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Former Heptathlon Champ Seeks Reinstatement From Steroid Suspension

September 24, 1996

PHOENIX (AP) _ Former NCAA heptathlon champion Gea Johnson has dropped her $12 million lawsuit against the national and international track federations in an attempt to obtain an early reinstatement from a four-year drug suspension.

Johnson, 29, tested positive for anabolic steroids in December 1994. She sued USA Track and Field and the International Amateur Athletic Federation, denying she used steroids and saying the test was incorrectly handled.

In June, a federal judge in Phoenix extended a preliminary injunction in the case that allowed Johnson to compete in U.S. Olympic Trials at Atlanta.

Bothered by a quadriceps injury, Johnson was unable to complete the seven-event heptathlon and did not qualify for the Summer Games.

Johnson, who won her NCAA title in 1990 while competing for Arizona State, said she is returning to full health and considering her training options.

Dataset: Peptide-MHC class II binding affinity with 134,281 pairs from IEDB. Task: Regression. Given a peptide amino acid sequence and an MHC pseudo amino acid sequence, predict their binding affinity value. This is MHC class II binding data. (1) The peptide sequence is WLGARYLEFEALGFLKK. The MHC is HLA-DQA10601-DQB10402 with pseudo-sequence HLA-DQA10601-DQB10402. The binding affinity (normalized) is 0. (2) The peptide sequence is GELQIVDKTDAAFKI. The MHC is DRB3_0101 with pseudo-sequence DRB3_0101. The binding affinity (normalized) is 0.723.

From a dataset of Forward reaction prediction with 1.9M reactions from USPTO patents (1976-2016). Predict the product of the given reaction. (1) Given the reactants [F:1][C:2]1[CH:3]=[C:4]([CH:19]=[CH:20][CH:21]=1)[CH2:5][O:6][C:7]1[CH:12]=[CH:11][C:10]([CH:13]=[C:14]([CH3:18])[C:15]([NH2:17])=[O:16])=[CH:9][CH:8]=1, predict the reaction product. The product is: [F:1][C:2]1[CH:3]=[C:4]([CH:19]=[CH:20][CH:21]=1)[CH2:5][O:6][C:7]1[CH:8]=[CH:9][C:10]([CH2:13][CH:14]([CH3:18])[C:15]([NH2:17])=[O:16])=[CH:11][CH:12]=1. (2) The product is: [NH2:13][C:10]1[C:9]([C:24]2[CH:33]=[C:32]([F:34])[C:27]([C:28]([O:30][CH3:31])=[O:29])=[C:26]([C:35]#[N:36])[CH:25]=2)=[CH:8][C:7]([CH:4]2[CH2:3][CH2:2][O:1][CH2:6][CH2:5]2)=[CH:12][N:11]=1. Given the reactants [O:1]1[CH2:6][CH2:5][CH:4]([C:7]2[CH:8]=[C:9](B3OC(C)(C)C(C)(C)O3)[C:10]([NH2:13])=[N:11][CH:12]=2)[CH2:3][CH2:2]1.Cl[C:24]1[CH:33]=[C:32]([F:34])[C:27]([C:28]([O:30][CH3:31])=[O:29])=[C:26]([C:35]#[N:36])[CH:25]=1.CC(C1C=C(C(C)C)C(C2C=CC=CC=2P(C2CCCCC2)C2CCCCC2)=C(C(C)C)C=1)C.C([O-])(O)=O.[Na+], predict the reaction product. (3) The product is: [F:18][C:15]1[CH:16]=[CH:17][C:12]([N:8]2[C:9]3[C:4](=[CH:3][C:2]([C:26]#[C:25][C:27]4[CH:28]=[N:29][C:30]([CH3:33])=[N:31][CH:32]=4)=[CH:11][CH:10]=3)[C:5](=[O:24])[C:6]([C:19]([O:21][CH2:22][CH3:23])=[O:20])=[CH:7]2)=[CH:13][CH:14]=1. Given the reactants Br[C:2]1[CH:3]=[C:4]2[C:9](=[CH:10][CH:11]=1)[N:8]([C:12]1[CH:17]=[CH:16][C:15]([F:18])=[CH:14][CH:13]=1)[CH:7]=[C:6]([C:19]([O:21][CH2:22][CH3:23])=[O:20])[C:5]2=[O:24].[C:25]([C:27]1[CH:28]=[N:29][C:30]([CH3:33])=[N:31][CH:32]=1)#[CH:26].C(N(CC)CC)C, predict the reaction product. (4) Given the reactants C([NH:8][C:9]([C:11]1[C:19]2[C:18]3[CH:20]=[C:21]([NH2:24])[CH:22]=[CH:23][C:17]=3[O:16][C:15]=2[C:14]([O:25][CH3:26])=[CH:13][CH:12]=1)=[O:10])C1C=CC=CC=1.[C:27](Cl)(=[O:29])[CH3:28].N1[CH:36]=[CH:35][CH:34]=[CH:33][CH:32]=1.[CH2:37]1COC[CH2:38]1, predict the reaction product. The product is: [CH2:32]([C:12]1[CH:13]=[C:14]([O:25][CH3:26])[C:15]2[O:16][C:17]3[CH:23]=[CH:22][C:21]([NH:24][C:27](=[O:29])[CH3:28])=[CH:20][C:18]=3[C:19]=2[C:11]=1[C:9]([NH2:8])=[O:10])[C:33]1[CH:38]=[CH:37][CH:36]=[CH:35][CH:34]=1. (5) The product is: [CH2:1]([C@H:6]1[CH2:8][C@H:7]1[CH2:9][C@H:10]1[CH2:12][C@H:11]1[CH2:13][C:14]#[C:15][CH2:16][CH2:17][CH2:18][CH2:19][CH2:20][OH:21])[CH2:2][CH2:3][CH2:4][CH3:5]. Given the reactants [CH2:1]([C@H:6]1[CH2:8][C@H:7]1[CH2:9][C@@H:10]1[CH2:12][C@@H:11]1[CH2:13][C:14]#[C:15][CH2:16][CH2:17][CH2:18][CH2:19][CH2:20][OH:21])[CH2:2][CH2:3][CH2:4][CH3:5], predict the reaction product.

A victory in the court case would allow Johnson to compete only in the United States, not internationally.

With her legal bills currently in the six-figure range, Johnson said she decided to drop her lawsuit in hopes of getting reinstated.

``She wants to find a way to reconcile″ with USA Track and IAAF, said Klaus Axen, Johnson’s Tucson-based attorney. ``As long as the litigation goes on, there was no way to do that. We’re making a good-faith effort to dismiss and hoping we get a good-faith response.″

``I’m glad it’s over,″ said Ollan Cassell, executive director of USA Track and Field. ``We did what we were supposed to do in the case and we move forward from here.″

Johnson’s suit was dismissed without prejudice, meaning she can re-file it.

``There is no way I would have dismissed if I did not have that option,″ Johnson said. ``It would disappoint me (to return to court), but I’m ready for it ... I am innocent, and I’ve already paid a two-year price I shouldn’t have had to pay.″

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